Okay so I KNOW I have a novel due in 3 weeks.
And I KNOW I have two other books (Rust 4 and Cemetery Dogs) that’re aaaaalmost ready to launch and I should be putting my spare time into them.
And I KNOW that I won’t have time to work on this seriously for another year or two.
AND YET I WROTE IT. And I need your help.
This opening chapter is made of two scenes: a wide-perspective introduction to the world & current conflicts, and a close-in view of three assassins sneaking into a besieged city to kill a king.
I’m keeping both scenes. My question is – which comes first? Start wide, then pan in? Or start close, and pan out?
I’d love your opinions. If you’ve got five minutes, help a guy out?
CHRISTOPHER RUZ – EMINENT EMPIRE (WORKING TITLE)
Drop a smooth white pebble into a bowl of water.
Watch closely. It all passes in a heartbeat.
The pebble punches through the water’s surface and a crater forms, rippled, spreading outward toward the rim of the bowl. As the crater expands, the pebble vanishes, swallowed, plunging to the bottom. It leaves a void behind, a tunnel of scar tissue through fluid.
Don’t blink. Not yet.
The second law of natural physics states all things echo. Bone and stone, light and thread and steel and sound.
The void left by the pebble fills. Water rushes to occupy the space.
It spears upward, a finger of crystal jabbing, accusing, from the centre of the bowl. Then, at its apex, it shatters. A string of beads hanging, suspended, above a ruined crater.
This is Kharadbarain, City of Black Lanterns.
In winters it hibernates beneath a cloak of pearl. In summers it rots as foul waters sweep through the eastern inlets, where the great bowl of Kharadbarain meets the bayou. The grey slate rooftops of a million temples and hovels, faith-factories and meat-schools blanket the crater, hugging tight even as its slopes grow steep along the outer lip.
Some believe the crater was formed, centuries before, by a terrible explosion in the old mines recently uncovered beneath the city. Others blame an incident of sorcery, an invocation or act of worship gone wrong.
A smaller sect look to the moons – specifically, Dalle, the smaller of the two – and point to the shattering along its rim. Perhaps, they say, there was a time when the revolutions weren’t so precise. When Dalle and Troika passed close enough to click and bounce like billiard balls.
None of these theories explain the lance.
It stabs skyward from the epicentre of the Kharadbarain’s basin, not a tower of stone but hundreds of massive slabs of granite suspended in the air, twisting gently in the winds. A thousand engineers and ladder-slaves died constructing the rope bridges and serpentine stairways that link the stones, forming a path to the heavens.
The granite slabs shift and twirl but never collide. Nobody knows why. They have weight, and yet, they float. Nobody knows how.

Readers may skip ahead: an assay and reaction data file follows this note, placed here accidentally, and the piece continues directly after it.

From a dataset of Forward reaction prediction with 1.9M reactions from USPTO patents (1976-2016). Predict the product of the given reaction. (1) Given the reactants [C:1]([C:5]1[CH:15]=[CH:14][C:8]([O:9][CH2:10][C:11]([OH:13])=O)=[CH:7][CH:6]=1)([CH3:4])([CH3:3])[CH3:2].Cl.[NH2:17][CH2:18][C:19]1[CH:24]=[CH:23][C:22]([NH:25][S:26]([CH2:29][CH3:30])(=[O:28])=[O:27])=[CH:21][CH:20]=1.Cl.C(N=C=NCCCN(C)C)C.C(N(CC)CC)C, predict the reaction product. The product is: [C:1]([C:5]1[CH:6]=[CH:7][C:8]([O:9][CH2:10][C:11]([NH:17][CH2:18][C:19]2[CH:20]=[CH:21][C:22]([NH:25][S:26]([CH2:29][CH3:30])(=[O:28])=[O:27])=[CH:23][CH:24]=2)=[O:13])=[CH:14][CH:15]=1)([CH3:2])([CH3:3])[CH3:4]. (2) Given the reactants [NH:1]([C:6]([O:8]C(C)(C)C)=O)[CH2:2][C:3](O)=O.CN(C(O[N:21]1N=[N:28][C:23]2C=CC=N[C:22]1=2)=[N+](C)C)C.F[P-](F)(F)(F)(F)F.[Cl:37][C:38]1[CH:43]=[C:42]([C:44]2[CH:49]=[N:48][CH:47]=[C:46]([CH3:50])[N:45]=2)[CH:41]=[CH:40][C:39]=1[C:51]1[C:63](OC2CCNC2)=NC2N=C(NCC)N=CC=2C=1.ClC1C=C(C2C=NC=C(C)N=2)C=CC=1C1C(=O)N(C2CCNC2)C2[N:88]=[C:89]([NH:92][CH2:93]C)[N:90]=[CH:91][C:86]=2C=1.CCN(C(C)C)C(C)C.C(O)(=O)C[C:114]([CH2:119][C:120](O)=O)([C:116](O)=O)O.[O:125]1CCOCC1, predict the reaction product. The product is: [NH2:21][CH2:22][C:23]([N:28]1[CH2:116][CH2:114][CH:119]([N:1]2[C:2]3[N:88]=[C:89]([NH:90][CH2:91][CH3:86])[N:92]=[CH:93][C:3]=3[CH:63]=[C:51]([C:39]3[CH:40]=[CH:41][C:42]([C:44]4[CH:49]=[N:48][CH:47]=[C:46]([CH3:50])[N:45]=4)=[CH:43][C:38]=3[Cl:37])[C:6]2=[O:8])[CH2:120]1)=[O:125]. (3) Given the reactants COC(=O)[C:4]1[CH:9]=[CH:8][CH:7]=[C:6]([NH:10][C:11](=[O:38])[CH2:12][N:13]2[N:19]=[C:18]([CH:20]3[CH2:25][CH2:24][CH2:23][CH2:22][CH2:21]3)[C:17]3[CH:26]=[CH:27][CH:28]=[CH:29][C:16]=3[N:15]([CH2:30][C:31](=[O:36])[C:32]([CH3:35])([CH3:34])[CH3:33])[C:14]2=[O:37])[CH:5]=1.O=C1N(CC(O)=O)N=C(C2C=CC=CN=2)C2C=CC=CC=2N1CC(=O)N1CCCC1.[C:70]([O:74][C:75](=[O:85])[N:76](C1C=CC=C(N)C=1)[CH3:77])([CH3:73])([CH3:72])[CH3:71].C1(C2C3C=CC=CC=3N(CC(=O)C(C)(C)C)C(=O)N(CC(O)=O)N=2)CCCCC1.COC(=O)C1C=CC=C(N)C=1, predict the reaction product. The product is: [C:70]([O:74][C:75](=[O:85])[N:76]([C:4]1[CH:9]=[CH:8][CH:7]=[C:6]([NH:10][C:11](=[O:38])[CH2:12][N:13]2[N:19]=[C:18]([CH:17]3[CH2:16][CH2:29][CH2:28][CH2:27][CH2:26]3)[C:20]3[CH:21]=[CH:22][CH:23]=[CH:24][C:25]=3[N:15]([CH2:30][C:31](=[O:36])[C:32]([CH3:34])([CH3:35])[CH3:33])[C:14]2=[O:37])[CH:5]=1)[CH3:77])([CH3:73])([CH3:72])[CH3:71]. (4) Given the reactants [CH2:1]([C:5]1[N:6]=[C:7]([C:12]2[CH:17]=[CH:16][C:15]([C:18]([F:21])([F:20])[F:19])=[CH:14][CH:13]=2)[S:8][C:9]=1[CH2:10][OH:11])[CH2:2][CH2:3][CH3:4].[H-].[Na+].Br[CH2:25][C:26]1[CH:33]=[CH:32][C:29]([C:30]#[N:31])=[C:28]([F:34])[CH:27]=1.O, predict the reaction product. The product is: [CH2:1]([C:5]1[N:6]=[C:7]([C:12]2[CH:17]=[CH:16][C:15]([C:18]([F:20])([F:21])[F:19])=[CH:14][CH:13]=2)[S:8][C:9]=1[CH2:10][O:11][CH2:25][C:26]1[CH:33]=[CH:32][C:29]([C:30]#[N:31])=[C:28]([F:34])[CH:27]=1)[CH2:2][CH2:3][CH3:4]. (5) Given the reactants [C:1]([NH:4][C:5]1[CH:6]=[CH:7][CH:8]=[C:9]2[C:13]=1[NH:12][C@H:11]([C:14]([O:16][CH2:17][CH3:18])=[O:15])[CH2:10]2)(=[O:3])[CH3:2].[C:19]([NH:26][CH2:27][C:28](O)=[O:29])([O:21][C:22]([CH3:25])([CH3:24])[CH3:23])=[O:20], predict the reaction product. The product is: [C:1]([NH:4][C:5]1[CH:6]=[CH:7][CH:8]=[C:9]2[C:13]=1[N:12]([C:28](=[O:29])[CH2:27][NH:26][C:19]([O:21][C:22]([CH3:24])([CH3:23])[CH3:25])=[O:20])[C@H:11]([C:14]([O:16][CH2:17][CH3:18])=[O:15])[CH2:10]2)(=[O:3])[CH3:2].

The lance rises twice as high again as the outer walls of the crater. It’s so tall that, from the temple built atop the peak, one can see the armies of the Blind God Mallock forming defensive lines on the distant plains to the north, and the armadas of the Pleiosan bobbing hull to hull in a blockade that stretches across the entire eastern horizon, out beyond the line where the bayou meets the ocean. To the south, the encampments of the Mentat tribes. To the west, an army of mercenaries, tents without number scattered like seeds across the landscape.
And beyond them all, the churning, inky foulness of Mallock itself: a chained beast five miles wide, a mass of cattle-cart teeth and long wet limbs and blackness beyond black, a dark that sends men mad if they stare too long into its heart.
Even the soldiers of Mallock don’t look at their god. They face Kharadbarain, and wait.
Kharadbarain has been under siege for three years. The streets are quiet. The farms are dying. Chill autumn winds leave the streets paved with morning ice.
And in the temple atop the lance, the priests of Kharadbarain make plans.
Their own god listens.
The three assassins blessed each other as their skiff passed, silent and unseen, through a gap in the blockade.
First, between the Pleiosan frigates – an allied armada encircling the coastline, anchored and alert, cannoneers tensed, anticipating the klaxons that would call them to war. Then through the belt of sunken warships, Pleiosan and Kharadbarain alike, that marked the first and only encounter between besiegers and besieged.
The swells were larger there, crashing against the hulks of galleys and caravala, sawtoothed wounds in their hulls, mainmasts toppled, sails tangled in the wind. The waters were clear enough that when Pillar leaned over the edge of the skiff she could see all the way to the silt below. A shallow harbour that’d halted the Pleiosan advance and forced the beginning of the three year siege.
A siege that might be only hours from ending.
Slow, muffled oarstrokes took the three along the bends of the midnight bayou and into the forest of warships and wooden pylons that made up Kharadbarain’s port. A hundred soldiers patrolled the docks and another five thousand slept in nearby billets, waiting for alarms.
There’d been attempts to break the siege of Kharadbarain via the ports before. All had failed. All too grand, too inelegant.